Companion apps are par for the course with smart audio devices these days, and the Bathys’ controls and setting can be further fine-tuned with the assistance of the “Focal & Naim” app (available on both Android and iOS). As well as giving the listener information about battery life and the particular Bluetooth codec being played at any given point in time, the app can also control the LED lights and noise cancelling (as previously mentioned), manage over-the-air firmware updates, and offer a degree of customisation for the Bathys’ sound signature via a five-band equaliser.
The app’s equaliser is not the kind of tool that will offer minute and specific adjustments if you’re used to a dialling-in your preferred tuning with a full parametric EQ-suite, but it’s a welcome and handy addition that will certainly help you tailor the Bathys to truly make it yours. However, I suspect many people won’t even want to touch these five sliders, because the tuning of those 40mm Aluminium/Magnesium drivers combined with the DSP trickery hidden under the cups is pretty dang sweet straight out of the box. More on this later.
One feature that I think really sets the Bathys apart when it comes to proper audiophile credentials is its USB-DAC mode. If you’re concerned that you’re not getting the last iota of detail from your favourite track via Bluetooth, then you can simply connect your Bathys to your smartphone via USB and voila - you’re streaming losslessly without the need for a separate DAP, dongle, or stack.
I can’t say how awesome this addition is in a wireless headphone, as it means that you can unleash streaming services like Qobuz to their fullest extent thanks to the Bathys being able to decode up to 24-bit/192kHz hi-res music natively. Using the USB-DAC also stretches the Bathys’ legs in terms of battery life, with a possible 42 hours of music enjoyment possible when plugged in (versus the claimed 30 in ANC/35 in wired mode).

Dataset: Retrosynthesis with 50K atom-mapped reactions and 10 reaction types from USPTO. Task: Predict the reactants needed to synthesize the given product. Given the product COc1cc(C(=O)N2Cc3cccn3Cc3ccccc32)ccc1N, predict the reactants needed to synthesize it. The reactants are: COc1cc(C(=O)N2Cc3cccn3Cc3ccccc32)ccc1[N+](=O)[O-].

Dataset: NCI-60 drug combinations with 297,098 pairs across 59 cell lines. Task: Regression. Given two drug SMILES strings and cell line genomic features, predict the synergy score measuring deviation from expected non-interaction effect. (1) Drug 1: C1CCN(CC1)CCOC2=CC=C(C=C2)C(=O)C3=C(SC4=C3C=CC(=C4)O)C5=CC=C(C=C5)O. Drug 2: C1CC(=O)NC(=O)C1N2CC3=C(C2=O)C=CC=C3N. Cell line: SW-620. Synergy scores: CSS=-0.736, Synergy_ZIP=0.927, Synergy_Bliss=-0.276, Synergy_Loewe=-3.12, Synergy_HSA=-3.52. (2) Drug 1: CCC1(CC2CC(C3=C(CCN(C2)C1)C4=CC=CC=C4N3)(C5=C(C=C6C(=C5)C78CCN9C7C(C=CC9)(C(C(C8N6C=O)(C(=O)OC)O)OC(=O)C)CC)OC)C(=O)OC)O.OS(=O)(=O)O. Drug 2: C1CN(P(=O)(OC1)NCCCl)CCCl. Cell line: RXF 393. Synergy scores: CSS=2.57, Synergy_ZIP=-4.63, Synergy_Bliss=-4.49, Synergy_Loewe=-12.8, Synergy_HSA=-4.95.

Using the new Roon ‘Arc’ app I was able to stream hi-res music up to 192kHz from my home music library saved on my Roon core (I actually don’t have a single track in higher resolution than 192kHz, so I’m not worried about anything else higher-res than that) simply by attaching the Bathys to my Pixel 6 via USB and streaming via 5G/wifi. Now that is pretty sweet.
3.5mm wired mode
As the 3.5mm female jack on the right cup and the supplied 3.5mm cable would suggest, the Bathys can be plugged into any “legacy” analogue source. Just keep in mind that even if you’re plugging the Bathys into an external device like a DAP or an amplifier, the Bathys’ internal amplifier and digital signal processing will still ultimately be producing the analogue output that reaches your ears. I attempt to try and play the Bathys passively using an external amplifier, but just note that this actually won’t work - no sound will come out whatsoever. It’s best to think of the Bathys like an “always active” pair of headphones that can accept an analogue signal as a matter of convenience. You know what has a 3.5mm output? My Xbox controller! The Bathys sounds great as a pair of gaming headphones (a trait that most Focal cans share), with plenty of dynamics, drama, and have great directional imaging. This might be handy to know if you’re considering the new Bathys as your “everything” headphone.